An adequate respiratory protective device should keep the concentration of the pollutant inside the facepiece below the appropriate occupational exposure limit. Filtering respirators will not provide adequate protection if the device fails in an atmosphere which is immediately dangerous to life or health (IDLH). It has therefore been suggested that in contaminant concentrations above an IDLH level it is more appropriate to select breathing apparatus with an emergency breathing facility. In this paper IDLH levels published by the US National Institute of Occupational Safety and Health have been compared with UK occupational exposure limits. For some substances there was a relatively small difference between the IDLH level and the short-term occupational exposure limit (STEL). The median ratio of the IDLH level to the STEL was 10 for gases and vapours and 50 for aerosols. For almost half the substances with UK occupational exposure limits there is no IDLH value. It is concluded that the published IDLH concentrations are, on their own, an insufficient basis for selecting breathing apparatus over a filtering respirator. It is equally important to consider the likelihood that a filtering device may fail catastrophically since this determines the risk from wearing a respirator in an IDLH atmosphere. More emphasis should be placed on the control of potentially high exposure levels by means other than respiratory protection.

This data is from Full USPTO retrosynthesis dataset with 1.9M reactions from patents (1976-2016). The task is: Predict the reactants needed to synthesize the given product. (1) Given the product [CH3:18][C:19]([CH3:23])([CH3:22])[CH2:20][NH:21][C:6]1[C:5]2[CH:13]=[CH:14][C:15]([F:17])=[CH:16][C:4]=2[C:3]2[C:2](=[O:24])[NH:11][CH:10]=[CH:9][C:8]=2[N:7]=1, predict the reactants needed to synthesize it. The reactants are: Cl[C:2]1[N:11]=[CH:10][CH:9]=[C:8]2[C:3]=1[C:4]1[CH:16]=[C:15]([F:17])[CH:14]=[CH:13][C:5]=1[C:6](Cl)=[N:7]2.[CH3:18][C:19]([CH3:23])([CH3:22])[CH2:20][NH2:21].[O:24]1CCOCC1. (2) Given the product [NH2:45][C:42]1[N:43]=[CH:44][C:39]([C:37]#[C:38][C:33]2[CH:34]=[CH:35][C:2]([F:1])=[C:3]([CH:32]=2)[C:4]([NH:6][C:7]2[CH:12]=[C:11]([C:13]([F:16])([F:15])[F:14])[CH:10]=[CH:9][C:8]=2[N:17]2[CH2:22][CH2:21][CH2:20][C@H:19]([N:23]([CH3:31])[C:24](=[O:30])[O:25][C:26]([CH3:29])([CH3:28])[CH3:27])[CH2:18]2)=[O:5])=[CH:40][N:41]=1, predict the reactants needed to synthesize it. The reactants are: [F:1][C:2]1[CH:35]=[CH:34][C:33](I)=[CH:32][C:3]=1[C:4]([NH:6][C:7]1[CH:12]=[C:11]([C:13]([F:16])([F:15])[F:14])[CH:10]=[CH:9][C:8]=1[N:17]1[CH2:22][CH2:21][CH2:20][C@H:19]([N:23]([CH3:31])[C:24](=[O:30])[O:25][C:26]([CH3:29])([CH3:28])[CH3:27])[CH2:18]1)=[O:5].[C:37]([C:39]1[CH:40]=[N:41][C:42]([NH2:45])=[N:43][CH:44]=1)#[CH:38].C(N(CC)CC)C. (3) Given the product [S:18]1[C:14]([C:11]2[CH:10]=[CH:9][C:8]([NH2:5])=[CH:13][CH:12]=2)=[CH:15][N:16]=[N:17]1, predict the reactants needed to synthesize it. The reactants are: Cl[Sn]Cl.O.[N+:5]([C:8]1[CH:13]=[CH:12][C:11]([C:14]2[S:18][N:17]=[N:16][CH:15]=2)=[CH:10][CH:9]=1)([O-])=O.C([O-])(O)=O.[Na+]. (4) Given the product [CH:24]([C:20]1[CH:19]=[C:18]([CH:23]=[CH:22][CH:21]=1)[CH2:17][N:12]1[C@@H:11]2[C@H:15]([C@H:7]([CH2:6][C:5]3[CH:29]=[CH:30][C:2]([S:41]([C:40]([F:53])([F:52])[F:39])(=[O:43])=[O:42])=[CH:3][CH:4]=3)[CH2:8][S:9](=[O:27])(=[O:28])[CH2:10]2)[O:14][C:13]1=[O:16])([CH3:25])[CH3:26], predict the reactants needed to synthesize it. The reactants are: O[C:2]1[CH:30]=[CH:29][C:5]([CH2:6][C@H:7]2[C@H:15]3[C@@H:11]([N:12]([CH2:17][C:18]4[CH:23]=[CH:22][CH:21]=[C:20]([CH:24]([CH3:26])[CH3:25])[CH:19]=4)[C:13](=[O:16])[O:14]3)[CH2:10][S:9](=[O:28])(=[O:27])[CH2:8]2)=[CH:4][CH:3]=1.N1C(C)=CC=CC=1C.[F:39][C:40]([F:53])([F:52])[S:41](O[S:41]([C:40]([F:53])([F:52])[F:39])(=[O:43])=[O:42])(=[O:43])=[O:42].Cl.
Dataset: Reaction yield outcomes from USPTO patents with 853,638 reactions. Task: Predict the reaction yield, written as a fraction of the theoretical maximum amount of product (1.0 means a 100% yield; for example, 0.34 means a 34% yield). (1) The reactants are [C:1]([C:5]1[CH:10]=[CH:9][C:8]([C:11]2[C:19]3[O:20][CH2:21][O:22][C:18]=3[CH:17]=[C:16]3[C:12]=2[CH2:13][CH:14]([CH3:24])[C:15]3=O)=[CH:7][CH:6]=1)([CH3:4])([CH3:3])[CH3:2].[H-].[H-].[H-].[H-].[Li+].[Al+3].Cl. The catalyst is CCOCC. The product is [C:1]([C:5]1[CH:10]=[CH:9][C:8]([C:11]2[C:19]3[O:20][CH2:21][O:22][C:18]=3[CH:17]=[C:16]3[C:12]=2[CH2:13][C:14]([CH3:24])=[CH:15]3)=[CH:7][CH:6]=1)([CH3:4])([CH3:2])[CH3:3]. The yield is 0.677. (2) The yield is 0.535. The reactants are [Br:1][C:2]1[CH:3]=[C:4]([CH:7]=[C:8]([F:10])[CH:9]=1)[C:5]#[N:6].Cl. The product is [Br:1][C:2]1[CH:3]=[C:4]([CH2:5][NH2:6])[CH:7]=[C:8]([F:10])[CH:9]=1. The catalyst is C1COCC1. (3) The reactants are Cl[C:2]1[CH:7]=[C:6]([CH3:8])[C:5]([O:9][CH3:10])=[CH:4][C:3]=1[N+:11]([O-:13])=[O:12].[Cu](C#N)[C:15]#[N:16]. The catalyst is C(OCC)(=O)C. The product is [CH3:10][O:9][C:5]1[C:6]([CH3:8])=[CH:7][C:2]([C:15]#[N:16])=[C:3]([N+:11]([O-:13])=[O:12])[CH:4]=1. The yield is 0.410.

ASJC Scopus subject areas
- Public Health, Environmental and Occupational Health
- Health Professions(all)